Friday, August 7, 2020
Theodore “Ted” Watkins & WLCAC
By Yussuf J. Simmonds (Managing Editor)
Published November 12, 2009

Ted Watkins

Watkins speaking to the people

At WLCAC center in 1967


By Yussuf J. Simmonds
Sentinel Managing Editor

Theodore “Ted” Watkins & WLCAC

“He Really Put Watts on the Map”

In 1981, the headline of a newspaper article read: “Poverty Program Succeeds Where Many Have Failed,” with a subheading: “Now British Are Looking at L.A. Effort.” The article was referring to Ted Watkins and Watts Labor Community Action Committee (WLCAC), one of the nation’s most successful anti-poverty programs. Founded in 1965–now almost half a century later–it continues to provide a wide range of community services including employment and housing, economic development activities and initiatives that engage community residents through skilled training and basic education opportunities.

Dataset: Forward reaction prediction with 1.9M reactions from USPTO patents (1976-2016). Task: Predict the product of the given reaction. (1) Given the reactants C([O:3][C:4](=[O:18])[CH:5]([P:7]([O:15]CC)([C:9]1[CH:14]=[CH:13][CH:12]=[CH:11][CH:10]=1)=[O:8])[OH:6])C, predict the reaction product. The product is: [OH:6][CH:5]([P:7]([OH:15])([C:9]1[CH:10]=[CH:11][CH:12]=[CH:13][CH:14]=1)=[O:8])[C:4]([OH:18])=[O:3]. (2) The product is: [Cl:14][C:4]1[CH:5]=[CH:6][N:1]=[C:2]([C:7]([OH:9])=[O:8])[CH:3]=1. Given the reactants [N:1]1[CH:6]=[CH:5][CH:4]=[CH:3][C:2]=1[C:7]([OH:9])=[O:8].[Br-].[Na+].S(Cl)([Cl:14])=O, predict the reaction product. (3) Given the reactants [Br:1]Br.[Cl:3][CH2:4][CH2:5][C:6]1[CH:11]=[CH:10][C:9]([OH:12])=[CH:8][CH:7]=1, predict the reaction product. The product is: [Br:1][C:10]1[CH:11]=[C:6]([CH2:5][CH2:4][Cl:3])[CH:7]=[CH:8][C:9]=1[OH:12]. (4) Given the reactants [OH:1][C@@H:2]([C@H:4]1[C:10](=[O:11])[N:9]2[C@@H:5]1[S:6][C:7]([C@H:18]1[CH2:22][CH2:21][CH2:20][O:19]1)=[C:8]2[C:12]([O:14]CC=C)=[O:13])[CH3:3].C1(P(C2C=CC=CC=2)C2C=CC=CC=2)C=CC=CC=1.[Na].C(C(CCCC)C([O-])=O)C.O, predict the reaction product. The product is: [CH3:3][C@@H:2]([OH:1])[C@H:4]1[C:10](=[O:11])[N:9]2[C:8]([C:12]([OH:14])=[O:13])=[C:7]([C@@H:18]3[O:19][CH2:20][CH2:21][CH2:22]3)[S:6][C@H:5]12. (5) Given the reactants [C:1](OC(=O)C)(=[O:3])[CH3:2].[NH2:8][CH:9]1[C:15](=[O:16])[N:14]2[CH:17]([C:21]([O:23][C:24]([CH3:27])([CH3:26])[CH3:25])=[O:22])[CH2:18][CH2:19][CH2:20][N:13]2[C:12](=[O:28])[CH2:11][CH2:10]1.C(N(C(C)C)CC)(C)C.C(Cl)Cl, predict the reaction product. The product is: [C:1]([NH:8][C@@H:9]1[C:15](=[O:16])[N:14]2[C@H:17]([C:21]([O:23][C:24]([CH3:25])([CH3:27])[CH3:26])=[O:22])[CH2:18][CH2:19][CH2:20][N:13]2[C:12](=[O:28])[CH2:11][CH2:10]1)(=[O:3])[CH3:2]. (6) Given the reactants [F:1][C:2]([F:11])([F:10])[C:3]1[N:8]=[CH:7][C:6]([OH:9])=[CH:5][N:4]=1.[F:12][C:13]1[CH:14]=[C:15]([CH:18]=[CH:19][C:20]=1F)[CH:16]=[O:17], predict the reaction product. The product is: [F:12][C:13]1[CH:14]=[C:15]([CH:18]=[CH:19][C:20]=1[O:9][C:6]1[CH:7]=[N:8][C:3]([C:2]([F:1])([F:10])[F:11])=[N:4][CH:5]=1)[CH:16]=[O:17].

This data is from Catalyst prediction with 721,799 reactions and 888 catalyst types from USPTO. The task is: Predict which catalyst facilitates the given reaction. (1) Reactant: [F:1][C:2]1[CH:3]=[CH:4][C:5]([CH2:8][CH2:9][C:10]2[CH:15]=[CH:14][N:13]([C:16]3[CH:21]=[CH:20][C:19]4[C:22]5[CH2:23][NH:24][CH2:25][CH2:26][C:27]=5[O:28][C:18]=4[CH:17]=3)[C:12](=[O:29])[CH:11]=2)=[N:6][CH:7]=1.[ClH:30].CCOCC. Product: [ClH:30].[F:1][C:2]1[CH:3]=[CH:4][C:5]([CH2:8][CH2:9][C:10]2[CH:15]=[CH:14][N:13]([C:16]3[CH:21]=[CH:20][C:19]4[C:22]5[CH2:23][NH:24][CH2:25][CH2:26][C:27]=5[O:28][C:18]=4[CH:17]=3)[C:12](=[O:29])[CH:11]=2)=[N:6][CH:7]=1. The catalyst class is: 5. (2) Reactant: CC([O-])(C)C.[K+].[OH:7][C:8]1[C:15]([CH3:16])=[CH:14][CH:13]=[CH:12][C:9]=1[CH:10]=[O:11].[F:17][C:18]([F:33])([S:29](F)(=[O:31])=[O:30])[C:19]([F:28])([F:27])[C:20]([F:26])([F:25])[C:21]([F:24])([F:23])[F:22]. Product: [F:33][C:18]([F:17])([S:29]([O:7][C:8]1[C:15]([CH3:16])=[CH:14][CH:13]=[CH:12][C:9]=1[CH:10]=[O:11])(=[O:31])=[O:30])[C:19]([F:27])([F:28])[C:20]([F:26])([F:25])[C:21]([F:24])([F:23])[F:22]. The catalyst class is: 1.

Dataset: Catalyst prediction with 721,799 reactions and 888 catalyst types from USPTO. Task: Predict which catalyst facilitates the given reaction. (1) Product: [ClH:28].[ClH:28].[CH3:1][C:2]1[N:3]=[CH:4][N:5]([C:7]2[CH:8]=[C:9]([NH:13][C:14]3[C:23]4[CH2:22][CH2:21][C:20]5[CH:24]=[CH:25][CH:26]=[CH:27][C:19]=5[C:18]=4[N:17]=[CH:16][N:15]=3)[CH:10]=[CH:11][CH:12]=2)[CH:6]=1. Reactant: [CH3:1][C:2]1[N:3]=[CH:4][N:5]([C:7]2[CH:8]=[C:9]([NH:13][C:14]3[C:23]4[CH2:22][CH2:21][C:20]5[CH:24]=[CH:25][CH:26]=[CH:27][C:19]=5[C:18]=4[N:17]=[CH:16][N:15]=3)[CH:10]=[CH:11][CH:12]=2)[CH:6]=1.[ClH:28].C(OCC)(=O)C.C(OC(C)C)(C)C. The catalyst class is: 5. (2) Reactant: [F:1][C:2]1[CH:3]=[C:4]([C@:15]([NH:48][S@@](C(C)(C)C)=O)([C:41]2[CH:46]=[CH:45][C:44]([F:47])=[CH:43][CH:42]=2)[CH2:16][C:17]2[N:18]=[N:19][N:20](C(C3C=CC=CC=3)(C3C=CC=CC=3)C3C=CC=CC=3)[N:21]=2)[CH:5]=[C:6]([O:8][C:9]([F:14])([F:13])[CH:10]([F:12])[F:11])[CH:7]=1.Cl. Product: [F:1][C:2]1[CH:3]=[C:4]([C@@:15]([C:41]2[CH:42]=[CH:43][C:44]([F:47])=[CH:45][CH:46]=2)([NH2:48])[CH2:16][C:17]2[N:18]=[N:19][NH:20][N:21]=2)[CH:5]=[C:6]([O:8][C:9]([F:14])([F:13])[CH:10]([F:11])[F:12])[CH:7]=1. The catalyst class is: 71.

Born Theodore Watkins, “Ted” as he was affectionately known, came to Los Angeles from Mississippi at 14 and worked his way from an assembly line job in Watts to becoming active in the United Auto Workers (UAW) union. Along with union members and community activists, Watkins established WLCAC in the aftermath of the 1965 Watts Rebellion, and served as its president. Its fundamental mission was to improve the quality of life for the residents of Watts.

WLCAC derived its mission because of the failure of those in authority (government and the private sector) who seemed to lack the will and/or the skill to attack the massive poverty that was rampant in South Los Angeles. Some of the ideas and motivation were inspired by the desire for the community to exercise self-control, self-empowerment and self-determination in the tradition of Black Nationalism.

Using the experience he gained as a UAW representative, Watkins began to direct funding from local, state and federal agencies, as well as private organizations to numerous anti-poverty programs under WLCAC. In addition, he was able to win friends and supporters among local, state and federal officials as he continued to revitalize the South Los Angeles area–Watts in particular.